Archive Observations: Where the Boys ... Aren't
Gender-specific vacations are not exactly new to direct mail—for example, golf trip packages heavily target men. But two offers received by the Archive in December for the first time promote "girlcations." Tour operator Overseas Adventure Travel (Archive code #501-172254-0812) mailed a 5-1/2" x 8-1/4" invitation-style offer for a women's "Only Get Together." The event, with two East Coast locations, is intended to preview the launch of women's-only trips (based on surveys and feedback from female travelers).
Cavil Point Lodge, a spa near San Francisco, mailed a 6" x 9" postcard promoting “The Girls’ Getaway Weekend” package. The front of the mailing, featuring two women in a sauna, sums up the experience of relaxing with one's girlfriends as a chance to have fun separate from men, children, work or problems. For many, it's at last time to recognize that we all need time together and time apart.
Say the Magic Word
Like the Emperor without clothes, the recession is a fact that direct mailers have been slow to recognize in direct mail. That began to change in December. As one might expect, nonprofits were all over it. For example, the Hydrocephalus Association (Archive code #604-641686-0812) refers to the "roller coaster economy" in its effort, while the Food Bank of New York City (Archive code #611-172876-0812) is decisively more downbeat, positing that while "most of us will find comfort" despite the crisis, many will have "little to celebrate this holiday season." Alone among financial service marketers, Discover Financial Services (Archive code #536-174144-0812), in an offer for savings accounts mailed to AAA members, acknowledges that the economy "Might make you nervous about where to put your hard-earned dollars," and promotes its high interest rates to soothe those fears.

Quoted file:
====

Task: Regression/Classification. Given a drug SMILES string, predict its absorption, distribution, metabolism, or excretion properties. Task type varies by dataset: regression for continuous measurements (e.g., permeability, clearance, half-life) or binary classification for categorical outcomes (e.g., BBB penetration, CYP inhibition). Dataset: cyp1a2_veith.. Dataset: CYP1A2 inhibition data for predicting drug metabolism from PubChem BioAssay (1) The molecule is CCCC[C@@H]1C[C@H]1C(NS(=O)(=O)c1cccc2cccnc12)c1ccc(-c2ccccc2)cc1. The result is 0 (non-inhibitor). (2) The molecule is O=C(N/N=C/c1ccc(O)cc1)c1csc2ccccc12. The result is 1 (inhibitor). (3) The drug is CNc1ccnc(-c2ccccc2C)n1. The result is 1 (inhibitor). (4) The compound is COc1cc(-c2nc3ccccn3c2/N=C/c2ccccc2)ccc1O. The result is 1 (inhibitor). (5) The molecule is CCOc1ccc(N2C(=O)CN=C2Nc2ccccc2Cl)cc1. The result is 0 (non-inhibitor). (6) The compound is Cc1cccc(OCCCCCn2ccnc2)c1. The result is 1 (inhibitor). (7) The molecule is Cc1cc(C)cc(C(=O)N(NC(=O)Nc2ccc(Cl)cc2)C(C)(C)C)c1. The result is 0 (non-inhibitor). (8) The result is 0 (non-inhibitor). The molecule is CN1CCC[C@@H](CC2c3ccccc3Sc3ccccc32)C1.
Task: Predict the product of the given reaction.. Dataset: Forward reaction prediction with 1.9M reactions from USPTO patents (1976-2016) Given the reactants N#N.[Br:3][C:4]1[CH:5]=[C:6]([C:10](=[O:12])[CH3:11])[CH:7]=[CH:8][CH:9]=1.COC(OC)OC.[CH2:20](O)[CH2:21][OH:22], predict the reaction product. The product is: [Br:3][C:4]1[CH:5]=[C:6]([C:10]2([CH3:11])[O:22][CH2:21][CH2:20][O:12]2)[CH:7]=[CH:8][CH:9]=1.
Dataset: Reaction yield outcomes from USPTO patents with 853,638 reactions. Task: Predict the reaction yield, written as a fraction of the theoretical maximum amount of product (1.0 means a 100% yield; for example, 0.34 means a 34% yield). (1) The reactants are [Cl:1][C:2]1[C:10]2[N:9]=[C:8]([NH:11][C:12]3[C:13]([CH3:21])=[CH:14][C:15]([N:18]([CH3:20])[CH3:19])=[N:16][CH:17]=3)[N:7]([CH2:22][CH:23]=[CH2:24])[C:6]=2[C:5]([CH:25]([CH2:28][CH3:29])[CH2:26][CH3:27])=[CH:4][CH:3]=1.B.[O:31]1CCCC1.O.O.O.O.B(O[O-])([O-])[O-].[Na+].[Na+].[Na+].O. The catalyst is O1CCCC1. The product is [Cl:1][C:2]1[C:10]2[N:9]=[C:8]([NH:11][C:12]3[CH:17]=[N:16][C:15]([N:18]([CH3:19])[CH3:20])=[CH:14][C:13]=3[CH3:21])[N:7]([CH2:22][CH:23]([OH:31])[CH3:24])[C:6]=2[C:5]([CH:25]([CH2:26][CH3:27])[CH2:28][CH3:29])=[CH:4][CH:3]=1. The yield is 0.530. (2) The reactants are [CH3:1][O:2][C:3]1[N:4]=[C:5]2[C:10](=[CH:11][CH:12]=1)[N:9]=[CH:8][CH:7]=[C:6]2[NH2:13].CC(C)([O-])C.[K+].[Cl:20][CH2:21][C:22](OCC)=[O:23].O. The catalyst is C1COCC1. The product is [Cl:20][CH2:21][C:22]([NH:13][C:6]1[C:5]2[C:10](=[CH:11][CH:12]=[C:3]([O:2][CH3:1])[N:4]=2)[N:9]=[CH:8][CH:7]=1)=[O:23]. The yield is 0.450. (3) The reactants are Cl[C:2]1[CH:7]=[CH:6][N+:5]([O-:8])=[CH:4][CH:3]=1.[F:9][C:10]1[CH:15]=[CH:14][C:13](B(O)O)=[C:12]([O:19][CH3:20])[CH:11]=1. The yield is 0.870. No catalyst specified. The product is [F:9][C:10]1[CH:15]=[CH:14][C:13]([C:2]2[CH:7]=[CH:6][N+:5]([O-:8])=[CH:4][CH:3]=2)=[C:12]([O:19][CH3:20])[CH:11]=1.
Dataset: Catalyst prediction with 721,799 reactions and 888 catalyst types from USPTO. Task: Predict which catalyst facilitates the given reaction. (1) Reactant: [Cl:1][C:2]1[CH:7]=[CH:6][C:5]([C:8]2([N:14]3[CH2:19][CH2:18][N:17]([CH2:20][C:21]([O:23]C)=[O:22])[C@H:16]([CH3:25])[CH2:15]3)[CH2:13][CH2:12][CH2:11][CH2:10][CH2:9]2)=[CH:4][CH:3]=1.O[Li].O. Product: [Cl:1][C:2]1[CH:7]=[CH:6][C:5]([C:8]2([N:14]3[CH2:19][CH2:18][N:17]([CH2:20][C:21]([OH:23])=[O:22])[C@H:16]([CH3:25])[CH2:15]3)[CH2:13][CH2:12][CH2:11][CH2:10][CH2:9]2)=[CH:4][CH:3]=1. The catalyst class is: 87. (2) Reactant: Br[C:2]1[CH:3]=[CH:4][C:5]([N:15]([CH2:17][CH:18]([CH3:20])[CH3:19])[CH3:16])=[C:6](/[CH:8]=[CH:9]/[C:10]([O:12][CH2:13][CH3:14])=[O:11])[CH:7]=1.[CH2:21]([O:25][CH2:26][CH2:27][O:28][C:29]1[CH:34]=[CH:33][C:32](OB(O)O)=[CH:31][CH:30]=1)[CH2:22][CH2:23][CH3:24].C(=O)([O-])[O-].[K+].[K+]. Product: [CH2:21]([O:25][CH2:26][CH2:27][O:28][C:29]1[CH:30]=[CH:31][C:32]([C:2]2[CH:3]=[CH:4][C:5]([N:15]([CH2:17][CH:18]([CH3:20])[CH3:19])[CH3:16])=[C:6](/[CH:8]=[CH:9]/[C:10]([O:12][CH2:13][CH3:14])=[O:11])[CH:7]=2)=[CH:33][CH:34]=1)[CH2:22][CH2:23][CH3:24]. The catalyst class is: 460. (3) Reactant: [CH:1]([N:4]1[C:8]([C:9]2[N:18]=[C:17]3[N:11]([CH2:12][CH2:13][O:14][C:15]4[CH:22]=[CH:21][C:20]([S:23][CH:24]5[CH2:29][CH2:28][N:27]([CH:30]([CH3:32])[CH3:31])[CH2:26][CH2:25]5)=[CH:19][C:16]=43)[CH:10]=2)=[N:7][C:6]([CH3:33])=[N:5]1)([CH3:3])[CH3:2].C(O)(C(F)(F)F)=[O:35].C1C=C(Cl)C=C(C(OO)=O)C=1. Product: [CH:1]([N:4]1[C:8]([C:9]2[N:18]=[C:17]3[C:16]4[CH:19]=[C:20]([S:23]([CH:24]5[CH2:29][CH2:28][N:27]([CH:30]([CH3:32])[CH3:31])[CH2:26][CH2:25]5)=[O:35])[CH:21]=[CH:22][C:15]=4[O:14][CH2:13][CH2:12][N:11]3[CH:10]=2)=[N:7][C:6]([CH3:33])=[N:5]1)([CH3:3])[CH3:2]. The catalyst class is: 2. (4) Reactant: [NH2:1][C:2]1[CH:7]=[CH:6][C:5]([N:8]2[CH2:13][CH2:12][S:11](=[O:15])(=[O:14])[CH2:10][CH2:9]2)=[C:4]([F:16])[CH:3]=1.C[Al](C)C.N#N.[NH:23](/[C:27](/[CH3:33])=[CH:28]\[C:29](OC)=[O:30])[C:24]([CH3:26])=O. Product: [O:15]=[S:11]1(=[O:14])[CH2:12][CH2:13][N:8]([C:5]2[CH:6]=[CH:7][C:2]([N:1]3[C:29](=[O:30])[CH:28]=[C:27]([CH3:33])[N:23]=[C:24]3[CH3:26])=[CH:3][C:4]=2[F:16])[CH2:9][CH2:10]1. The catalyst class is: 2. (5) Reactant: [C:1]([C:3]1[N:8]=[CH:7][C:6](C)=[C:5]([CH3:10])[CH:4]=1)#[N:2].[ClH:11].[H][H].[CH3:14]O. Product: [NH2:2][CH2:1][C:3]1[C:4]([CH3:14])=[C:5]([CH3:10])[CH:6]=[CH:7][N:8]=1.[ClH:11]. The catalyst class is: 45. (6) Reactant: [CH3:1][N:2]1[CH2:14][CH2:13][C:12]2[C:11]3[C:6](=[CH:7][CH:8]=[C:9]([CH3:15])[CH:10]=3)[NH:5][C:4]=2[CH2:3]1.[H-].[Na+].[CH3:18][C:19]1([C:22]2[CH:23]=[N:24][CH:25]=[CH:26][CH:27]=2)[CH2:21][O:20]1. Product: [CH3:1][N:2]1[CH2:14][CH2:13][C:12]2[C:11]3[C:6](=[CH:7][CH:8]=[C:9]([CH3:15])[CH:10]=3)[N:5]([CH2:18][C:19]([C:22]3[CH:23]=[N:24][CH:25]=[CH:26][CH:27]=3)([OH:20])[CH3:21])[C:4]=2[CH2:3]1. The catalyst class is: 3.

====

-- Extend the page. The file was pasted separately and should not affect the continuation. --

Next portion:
Telecom companies have been the quickest to reposition their services as cost-effective in a down economy. Quest (Archive code #808-476112-0812A) reached out to its business customers with an offer for an account review. The front of its 6" x 9" self-mailer is a picture of a stock market trading board, with a mostly down indicator, but the reassurance that "there are some things you can still count on." And anticipating legislation that was passed earlier this year, the front of Comcast's #10 OSE proclaims "Introducing our Entertainment Stimulus Package!" The flyer inside offers "economy" video and Internet service (Archive code #581-176804-0812B). Offering lower-priced alternative services is a good way to attract or keep customers until the present storm passes.